Assoc. Prof. Dr. Spahic Omer
Kulliyyah of Islamic Revealed Knowledge and Human Sciences
International Islamic University Malaysia
The Great Umayyad Mosque in Damascus, Syria.
At the site of the Mosque, there was a temple in both the Aramaean and Roman eras. The place was later converted into a Church dedicated to St John the Baptist in the Byzantine era. Following the arrival of Muslims, the Church was eventually adopted and modified as a mosque.
This paper discusses the concept of al-wasatiyyah and some of its implications for correctly perceiving the phenomenon of Islamic built environment. The paper concludes that although those implications are rather indirect and implicit in nature, the relationship between the two, i.e., al-wasatiyyah and Islamic built environment, is very strong and reciprocal. Since they have much in common, and since they exert a considerable influence on each other’s ultimate actualization, the concepts of al-wasatiyyah and Islamic built environment should be brought much closer to each other in reviving and unifying the Muslim community. The discussion in the paper focuses on the universality and flexibility of Islamic built environment; how a delicate balance between the form and function in Islamic built environment ought to be established; and avoiding vices which are most often associated with built environment and which are caused by extravagant and excessive tendencies. The nature of the paper is conceptual rather than empirical, featuring a qualitative methodology that combines the descriptive and analytical methods.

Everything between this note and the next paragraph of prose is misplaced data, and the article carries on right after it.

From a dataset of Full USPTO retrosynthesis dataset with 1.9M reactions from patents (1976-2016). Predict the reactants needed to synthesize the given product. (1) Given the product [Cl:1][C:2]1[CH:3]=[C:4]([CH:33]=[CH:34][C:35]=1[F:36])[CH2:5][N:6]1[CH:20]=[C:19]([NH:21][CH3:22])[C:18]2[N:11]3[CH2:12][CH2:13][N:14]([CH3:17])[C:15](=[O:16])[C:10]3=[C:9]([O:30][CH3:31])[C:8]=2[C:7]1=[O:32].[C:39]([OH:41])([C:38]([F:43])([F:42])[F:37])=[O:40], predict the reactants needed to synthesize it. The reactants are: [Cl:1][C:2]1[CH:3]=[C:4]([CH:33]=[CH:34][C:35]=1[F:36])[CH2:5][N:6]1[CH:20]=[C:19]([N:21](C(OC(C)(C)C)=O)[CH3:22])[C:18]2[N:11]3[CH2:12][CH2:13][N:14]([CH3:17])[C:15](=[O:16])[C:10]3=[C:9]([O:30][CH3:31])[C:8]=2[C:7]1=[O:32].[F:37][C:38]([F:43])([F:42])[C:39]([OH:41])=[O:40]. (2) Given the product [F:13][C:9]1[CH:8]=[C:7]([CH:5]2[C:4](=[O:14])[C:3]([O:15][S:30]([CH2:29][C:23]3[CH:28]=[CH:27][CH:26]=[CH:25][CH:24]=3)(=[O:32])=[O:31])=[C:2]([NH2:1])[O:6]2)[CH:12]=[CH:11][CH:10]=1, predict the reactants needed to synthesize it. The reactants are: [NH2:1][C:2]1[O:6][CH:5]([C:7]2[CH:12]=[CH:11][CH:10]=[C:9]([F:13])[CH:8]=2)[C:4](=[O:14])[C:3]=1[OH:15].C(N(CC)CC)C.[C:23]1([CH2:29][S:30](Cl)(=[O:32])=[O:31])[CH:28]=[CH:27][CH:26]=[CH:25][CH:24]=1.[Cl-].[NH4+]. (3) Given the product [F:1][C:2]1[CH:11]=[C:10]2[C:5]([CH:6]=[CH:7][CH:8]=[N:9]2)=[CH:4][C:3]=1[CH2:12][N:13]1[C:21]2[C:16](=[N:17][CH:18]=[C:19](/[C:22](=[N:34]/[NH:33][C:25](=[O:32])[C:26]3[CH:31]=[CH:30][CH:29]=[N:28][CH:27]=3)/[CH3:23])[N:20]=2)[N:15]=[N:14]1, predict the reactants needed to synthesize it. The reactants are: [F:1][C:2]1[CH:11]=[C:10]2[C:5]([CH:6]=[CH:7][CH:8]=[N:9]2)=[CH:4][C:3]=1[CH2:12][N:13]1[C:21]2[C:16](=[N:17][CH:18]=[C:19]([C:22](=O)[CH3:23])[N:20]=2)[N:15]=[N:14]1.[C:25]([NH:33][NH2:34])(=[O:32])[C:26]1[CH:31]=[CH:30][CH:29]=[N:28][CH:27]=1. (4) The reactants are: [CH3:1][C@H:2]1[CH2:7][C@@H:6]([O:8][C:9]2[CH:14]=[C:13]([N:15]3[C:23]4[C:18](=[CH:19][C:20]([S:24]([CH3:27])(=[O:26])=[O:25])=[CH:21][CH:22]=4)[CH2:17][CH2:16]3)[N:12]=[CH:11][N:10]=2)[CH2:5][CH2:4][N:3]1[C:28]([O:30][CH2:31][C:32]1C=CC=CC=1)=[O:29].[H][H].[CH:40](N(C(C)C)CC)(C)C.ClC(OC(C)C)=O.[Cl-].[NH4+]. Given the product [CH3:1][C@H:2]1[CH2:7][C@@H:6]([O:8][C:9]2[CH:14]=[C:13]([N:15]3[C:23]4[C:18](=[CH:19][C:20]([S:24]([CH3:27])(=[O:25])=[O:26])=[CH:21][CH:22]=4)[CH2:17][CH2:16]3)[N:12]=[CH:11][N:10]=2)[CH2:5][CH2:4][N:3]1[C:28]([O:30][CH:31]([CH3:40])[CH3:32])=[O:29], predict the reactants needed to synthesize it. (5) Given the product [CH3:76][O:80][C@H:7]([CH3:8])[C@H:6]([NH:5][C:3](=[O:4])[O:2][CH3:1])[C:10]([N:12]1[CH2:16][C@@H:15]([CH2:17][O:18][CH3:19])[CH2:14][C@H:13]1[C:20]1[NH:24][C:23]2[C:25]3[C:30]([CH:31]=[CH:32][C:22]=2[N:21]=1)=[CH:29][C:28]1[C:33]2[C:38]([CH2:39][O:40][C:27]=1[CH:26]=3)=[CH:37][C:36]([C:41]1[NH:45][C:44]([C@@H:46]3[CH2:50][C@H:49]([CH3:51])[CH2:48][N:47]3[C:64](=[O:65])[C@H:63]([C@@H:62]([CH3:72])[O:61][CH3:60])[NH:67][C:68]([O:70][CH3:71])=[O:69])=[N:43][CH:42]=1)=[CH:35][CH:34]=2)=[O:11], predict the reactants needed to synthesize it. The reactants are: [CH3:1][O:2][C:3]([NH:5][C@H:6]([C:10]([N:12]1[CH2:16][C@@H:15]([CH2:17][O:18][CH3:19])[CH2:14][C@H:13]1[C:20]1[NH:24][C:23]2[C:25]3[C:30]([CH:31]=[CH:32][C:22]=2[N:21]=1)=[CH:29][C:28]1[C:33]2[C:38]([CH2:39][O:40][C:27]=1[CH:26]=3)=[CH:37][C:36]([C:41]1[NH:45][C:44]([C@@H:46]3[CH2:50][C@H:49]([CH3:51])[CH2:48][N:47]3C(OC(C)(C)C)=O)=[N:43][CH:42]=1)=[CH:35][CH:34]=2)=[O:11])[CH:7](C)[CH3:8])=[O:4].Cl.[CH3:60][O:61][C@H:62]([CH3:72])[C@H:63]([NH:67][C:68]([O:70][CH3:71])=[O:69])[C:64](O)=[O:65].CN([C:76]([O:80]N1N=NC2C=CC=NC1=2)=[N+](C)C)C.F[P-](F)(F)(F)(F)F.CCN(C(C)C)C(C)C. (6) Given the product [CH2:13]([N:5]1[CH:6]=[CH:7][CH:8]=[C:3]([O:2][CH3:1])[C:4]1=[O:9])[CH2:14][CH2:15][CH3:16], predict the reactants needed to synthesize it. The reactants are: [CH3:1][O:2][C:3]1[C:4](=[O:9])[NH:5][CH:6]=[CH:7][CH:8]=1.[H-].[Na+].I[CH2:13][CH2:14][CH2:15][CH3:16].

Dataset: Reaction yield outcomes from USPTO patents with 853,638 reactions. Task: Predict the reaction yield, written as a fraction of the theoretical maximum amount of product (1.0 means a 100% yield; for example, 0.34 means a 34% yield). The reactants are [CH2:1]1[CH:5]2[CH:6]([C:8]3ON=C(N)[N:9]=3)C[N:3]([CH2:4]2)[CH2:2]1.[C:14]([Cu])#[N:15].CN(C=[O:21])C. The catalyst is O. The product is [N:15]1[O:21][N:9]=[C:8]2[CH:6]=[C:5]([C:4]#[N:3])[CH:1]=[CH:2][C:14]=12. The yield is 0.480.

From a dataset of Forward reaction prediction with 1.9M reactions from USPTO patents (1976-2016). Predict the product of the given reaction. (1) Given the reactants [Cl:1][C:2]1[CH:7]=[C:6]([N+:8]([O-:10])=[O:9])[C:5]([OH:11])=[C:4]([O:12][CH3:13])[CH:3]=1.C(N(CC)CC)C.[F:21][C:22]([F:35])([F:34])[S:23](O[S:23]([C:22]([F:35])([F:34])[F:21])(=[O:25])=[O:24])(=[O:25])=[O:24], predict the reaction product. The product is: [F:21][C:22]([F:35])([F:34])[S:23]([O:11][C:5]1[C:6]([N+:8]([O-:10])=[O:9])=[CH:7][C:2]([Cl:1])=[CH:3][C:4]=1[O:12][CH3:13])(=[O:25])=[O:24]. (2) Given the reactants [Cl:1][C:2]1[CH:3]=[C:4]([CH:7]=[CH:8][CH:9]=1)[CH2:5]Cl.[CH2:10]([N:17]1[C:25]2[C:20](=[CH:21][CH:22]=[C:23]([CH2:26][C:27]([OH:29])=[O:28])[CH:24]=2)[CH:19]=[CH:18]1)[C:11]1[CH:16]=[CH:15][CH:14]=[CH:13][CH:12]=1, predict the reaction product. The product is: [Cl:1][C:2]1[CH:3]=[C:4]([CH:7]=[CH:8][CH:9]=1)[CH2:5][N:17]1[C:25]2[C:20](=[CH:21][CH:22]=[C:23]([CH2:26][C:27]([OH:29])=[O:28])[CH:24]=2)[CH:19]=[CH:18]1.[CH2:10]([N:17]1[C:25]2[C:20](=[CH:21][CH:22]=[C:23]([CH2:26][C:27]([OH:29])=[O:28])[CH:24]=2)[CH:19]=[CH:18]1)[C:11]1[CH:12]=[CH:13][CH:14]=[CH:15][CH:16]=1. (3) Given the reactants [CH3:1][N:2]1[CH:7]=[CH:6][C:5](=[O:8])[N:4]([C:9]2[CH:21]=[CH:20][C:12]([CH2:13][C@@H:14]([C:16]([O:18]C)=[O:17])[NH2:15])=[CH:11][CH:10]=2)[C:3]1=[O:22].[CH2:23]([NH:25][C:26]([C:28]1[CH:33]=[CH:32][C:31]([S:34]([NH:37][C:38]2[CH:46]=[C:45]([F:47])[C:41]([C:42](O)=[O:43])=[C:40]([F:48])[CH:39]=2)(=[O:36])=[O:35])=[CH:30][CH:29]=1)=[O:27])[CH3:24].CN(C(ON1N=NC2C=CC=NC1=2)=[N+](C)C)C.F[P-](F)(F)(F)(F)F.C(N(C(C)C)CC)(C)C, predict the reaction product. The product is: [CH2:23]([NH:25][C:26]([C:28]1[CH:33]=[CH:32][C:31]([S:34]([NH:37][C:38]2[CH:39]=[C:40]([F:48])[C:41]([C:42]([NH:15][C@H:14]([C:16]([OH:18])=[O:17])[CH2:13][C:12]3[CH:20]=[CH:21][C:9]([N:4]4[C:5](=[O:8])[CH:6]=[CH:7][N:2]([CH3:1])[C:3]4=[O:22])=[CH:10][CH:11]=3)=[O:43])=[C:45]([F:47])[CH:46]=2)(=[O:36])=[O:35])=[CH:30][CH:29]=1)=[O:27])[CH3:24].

Keywords: al-wasatiyyah, Islamic built environment, Prophet Muhammad (pbuh), universality, the form, function